Pets, policies and tenants: report on PATHWAY housing provider - 'Pet Policy' survey
McBride, E.A. and Bryant, I. (2004) Pets, policies and tenants: report on PATHWAY housing provider - 'Pet Policy' survey. , Pathway – Pets and Housing Working Group
The Pet Foods Manufacturers’ Association (2003) estimates 50% of UK households have a pet. Whilst most have traditional ‘domestic’ species, there is an increasing trend for exotic species including invertebrates, snakes, parrots and raptors. Insufficient knowledge of species’ needs may result in poor animal welfare. Health and safety issues potentially compromise human welfare, such as zoonotic disease or bite injury. Escaped small mammals can chew through wiring, causing a fire hazard to all residents. These issues have become of increasing concern to the community, as reflected in legislation, and to Housing Providers. PATHWAY (the Pets and Housing Working Group) initially attempted to address these concerns with the publicaton of two advisory documents, “Guidelines for Housing Providers” and “Pets and People”.
The survey aimed to provide an overview of the current state of housing provision for pet owners and the nature and content of ‘pet’ policies. A questionnaire was sent to 1193 Local Authorities and Housing Associations. 374 usable returns were received, 211 supplied policy documentation as requested.
9% of Local Authorities estimated pet ownership in their properties at less than 20% compared to 60% of Housing Associations. This may reflect the more limited provision of individual Housing Associations, such as only providing sheltered accommodation for older adults. The majority of all providers supplied tenants with a written ‘pet’ policy. These ranged from a single clause in the tenancy agreement to extensive additional documentation. Content analysis was conducted on the 211 policies supplied.
Based on overall content and linguistic style, policies fell into four categories: prohibitive, restrictive, permissive and supportive. 72% were permissive, with greater variability in policy type shown amongst Housing Associations.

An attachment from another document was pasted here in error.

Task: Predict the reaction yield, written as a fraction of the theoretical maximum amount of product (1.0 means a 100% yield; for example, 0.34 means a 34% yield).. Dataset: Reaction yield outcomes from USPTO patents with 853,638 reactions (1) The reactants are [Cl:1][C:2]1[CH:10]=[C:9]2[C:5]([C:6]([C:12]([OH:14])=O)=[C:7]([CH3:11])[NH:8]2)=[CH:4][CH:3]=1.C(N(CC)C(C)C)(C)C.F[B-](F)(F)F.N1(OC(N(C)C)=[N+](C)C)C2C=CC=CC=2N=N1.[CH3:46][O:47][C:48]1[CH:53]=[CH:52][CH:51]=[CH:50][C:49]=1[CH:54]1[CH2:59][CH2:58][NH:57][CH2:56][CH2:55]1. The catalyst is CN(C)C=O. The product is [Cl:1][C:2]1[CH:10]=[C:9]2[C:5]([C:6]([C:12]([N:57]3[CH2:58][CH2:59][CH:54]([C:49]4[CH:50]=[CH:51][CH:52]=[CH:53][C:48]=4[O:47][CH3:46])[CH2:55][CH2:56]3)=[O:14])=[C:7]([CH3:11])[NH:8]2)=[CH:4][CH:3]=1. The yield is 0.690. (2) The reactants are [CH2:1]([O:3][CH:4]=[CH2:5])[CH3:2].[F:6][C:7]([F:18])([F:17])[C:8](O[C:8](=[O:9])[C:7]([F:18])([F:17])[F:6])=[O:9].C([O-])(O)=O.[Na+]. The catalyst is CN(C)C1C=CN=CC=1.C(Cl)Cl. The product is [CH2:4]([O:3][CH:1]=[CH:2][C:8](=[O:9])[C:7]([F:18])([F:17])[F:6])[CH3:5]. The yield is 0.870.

Further analysis revealed three categories of permission required for pet ownership: Implicit, Explicit and Explicit Written. In the majority of cases it was not clear how permission was obtained, nor the consequences should it be revoked.
Policies tended to be framed in terms of tenant interests and accommodation circumstances. Restrictions related to the type of dwelling; type and number of pets; and their behaviour. Ambiguity in all areas of permissions / restrictions was common. For example, 80% of policies mentioned a general requirement to “keep pets under control”. However advice on what was meant by this term, or the consequences of not doing so was specified in only a minority of submissions.
Ambiguity can lead to inconsistent adherence to the policy and issues of enforcement. This may cause deterioration of relationships between tenants and housing provider. Such circumstances will result in reduced quality of life for owners (and other tenants), with possible legal proceedings and even eviction. There is potential for compromised animal and human welfare. Areas needing further consideration when drafting pet policies and how clarity might be achieved are outlined and discussed.
|Item Type:||Monograph (Technical Report)|
|Additional Information:||Dr. Anne McBride was co-founder of both HOPE (Homeless People with Pets) and PATHWAY (the Pets and Housing Working Group), of which she is still Vice Chairman.|
|Keywords:||pets, tenants, housing, accommodation, policy, welfare|
|Subjects:||S Agriculture > SF Animal culture
K Law > KD England and Wales
Q Science > QL Zoology
B Philosophy. Psychology. Religion > BF Psychology
|Divisions:||University Structure - Pre August 2011 > School of Psychology > Division of Cognition
|Date Deposited:||29 Jul 2008|
|Last Modified:||27 Mar 2014 18:38|
|Publisher:||Pathway – Pets and Housing Working Group|
|RDF:||RDF+N-Triples, RDF+N3, RDF+XML, Browse.|
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